Cooking Dictionary/Substitutions

Common Terms Seen in Cooking: this includes techniques, foods, sauces, utensils, etc.

  • Al Dente- An Italian term used to describe pasta that has only a a slight amount of resistance when you bite down on it.
  • Bake- to cook something in the oven.  You will notice that roast and bake are sometimes used interchangeably, generally speaking though, roast refers to something being cooked at a higher temperature. 
  • Baste- to moisten during cooking.  This prevents the food from drying out.  Usually pan drippings or a sauce are used to baste.
  • Bearnaise- emulsified egg and butter sauce, very similar to hollandaise but contains wine, shallots and tarragon.
  • Beat- mixing rapidly, making smooth and trying to incorporate as much air as possible. Most commonly this method is used when working with eggs.
  • Bechamel- a white sauce made with whole milk, which is thickened with a white roux (reference roux) and has aromatic herbs added to it.
  • Beurre Blanc- a butter, white wine and white wine vinegar sauce.
  • Blanch- a method of cooking vegetables in which you place them in boiling water for several seconds then remove them and place the vegetables under cold water.  This process makes vegetables very bright in color and loosens the skin of some firm flesh vegetables.  
  • Boil- cooking any liquid to the point where the liquid bubbles vigorously.
  • Braise- to cook food in a small amount of liquid.
  • Broil- to cook under high, direct heat.  There is a broil function on your oven (usually two options: high and low).
  • Butterfly- to cut open a piece of meat or seafood like a book or the wings of a butterfly.
  • Caramelize- for vegetables such as carrots or onions that have a lot of natural sugars, this happens when you cook the vegetables until they breakdown. This process intensifies the flavor of the vegetable.  The vegetables take on a slight brown color after this process.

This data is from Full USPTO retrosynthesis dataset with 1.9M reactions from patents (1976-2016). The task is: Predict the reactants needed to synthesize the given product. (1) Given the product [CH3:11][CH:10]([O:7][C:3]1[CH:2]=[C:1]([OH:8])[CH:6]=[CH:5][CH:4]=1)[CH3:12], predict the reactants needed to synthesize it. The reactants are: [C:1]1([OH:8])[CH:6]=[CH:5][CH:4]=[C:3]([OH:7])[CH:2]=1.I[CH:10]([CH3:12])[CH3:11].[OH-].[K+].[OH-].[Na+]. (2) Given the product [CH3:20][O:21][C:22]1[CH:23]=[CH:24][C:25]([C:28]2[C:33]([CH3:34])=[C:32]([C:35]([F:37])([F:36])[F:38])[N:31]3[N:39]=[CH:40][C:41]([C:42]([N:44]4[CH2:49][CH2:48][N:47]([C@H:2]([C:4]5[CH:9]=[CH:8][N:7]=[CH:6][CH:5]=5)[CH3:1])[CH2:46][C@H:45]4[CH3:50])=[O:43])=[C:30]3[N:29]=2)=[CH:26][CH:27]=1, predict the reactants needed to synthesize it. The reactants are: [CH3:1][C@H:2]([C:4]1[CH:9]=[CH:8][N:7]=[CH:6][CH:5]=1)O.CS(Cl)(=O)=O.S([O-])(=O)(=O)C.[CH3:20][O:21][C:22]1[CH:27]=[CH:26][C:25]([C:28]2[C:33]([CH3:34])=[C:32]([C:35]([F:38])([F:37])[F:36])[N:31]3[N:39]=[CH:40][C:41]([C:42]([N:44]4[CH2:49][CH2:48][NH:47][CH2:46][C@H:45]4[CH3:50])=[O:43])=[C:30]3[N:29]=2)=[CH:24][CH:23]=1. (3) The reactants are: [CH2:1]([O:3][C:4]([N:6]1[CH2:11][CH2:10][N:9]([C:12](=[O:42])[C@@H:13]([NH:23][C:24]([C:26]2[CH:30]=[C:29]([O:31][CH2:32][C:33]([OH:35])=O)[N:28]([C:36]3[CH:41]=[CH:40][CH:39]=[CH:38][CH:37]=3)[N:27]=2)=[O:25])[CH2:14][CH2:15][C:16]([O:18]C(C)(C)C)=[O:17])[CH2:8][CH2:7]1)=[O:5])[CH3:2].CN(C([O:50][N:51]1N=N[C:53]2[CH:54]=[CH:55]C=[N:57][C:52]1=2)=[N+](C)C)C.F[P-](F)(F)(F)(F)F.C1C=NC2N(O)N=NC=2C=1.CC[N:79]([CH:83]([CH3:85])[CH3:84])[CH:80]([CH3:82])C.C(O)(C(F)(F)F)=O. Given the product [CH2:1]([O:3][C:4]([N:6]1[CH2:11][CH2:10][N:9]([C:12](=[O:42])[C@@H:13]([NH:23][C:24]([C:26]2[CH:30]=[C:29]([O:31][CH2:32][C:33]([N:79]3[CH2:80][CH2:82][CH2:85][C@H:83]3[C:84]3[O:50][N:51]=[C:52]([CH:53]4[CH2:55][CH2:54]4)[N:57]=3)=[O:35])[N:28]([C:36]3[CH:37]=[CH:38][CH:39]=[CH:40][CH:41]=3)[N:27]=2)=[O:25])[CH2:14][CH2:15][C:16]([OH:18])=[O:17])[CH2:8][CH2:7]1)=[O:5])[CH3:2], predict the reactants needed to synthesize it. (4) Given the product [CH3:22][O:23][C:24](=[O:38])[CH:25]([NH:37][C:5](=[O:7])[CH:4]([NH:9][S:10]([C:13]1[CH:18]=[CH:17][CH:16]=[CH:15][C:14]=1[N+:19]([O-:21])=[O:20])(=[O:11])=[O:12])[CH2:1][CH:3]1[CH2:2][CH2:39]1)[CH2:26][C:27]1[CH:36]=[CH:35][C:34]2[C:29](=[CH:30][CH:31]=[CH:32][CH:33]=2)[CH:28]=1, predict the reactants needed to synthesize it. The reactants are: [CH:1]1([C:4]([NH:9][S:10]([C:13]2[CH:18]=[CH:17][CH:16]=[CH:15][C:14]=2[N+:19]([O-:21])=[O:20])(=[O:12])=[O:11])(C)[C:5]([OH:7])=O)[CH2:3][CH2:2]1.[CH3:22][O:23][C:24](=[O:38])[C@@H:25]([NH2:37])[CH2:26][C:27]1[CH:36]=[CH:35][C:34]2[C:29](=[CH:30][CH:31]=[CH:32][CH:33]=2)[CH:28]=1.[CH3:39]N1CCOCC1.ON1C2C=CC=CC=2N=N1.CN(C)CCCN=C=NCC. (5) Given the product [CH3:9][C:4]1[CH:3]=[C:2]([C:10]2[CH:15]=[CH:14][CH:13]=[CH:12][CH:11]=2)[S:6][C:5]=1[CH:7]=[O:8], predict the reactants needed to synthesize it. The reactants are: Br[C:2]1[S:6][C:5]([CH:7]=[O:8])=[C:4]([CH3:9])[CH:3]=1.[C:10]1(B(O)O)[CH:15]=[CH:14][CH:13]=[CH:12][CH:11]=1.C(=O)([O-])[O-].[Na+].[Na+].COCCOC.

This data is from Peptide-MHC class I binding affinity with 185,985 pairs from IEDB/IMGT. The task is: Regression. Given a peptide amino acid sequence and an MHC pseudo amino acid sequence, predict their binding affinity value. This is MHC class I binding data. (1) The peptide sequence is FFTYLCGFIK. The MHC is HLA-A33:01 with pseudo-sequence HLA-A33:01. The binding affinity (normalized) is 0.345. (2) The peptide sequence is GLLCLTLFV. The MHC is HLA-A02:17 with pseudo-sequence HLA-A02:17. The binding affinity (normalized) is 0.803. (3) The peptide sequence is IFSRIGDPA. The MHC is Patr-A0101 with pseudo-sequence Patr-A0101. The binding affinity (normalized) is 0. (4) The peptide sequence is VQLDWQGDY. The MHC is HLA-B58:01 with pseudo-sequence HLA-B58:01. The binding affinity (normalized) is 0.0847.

• Chevre- french for goat, referring to the type of cheese. So goat cheese.
  • Chop- to cut into irregular pieces
  • Colander- A metal or plastic perforated bowl used to strain foods.
  • Compote- fruit cooked in syrup flavored with spices or liqueur.
  • Coulis- a mixture usually of a fruit puree that has all seeds, peels and bits removed so that it is perfectly smooth.
  • Cream- to soften a fat by beating it at room temperature. This is often done to butter and sugar, turning the combination into a smooth, soft paste.
  • Creme Fraiche- a thick, heavy cream that is cultured, which gives it a tangy flavor.
  • Cure- in preserving meats, curing is a popular method. Is done by drying, salting or smoking.
  • Deep-fry- to cook a food by completely submerging it in frying oil.
  • Deglaze- this is done to dissolve the brown bits of food and herbs stuck to the bottom of a pan.  To deglaze a pot or pan simply add liquid and stir and scrape the bottom over high heat.  The bits stuck to the bottom of the pot or pan add a lot of flavor to the liquid and can be used as a sauce.
  • Dice- to cut food into small, square, uniform pieces.
  • Drupe- this is a juicy false fruit attached to a wooden pit.  peaches and plums are drupes.
  • Dutch Oven- a cast-iron pot usually used for making stews, pot-roasts, braises, etc.
  • Egg Wash- this is a mixture of either a whole egg or egg white and water and oil that is brushed on floured items before they are baked or pan-fried.  The egg wash gives the floured item a nice golden brown and glossy look once cooked.